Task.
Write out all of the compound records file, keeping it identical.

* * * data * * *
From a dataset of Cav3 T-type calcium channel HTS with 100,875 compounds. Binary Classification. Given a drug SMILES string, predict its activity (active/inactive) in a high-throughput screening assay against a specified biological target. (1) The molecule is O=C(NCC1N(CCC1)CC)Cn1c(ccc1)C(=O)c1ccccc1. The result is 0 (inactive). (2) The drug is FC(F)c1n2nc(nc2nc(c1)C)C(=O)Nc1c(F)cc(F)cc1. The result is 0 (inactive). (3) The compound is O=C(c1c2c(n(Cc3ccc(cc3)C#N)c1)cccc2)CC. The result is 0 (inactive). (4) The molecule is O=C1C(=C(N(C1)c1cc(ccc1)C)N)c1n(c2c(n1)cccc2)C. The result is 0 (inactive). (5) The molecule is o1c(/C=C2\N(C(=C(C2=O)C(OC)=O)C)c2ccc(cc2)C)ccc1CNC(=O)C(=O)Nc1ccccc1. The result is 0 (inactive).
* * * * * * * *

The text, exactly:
From a dataset of Cav3 T-type calcium channel HTS with 100,875 compounds. Binary Classification. Given a drug SMILES string, predict its activity (active/inactive) in a high-throughput screening assay against a specified biological target. (1) The molecule is O=C(NCC1N(CCC1)CC)Cn1c(ccc1)C(=O)c1ccccc1. The result is 0 (inactive). (2) The drug is FC(F)c1n2nc(nc2nc(c1)C)C(=O)Nc1c(F)cc(F)cc1. The result is 0 (inactive). (3) The compound is O=C(c1c2c(n(Cc3ccc(cc3)C#N)c1)cccc2)CC. The result is 0 (inactive). (4) The molecule is O=C1C(=C(N(C1)c1cc(ccc1)C)N)c1n(c2c(n1)cccc2)C. The result is 0 (inactive). (5) The molecule is o1c(/C=C2\N(C(=C(C2=O)C(OC)=O)C)c2ccc(cc2)C)ccc1CNC(=O)C(=O)Nc1ccccc1. The result is 0 (inactive).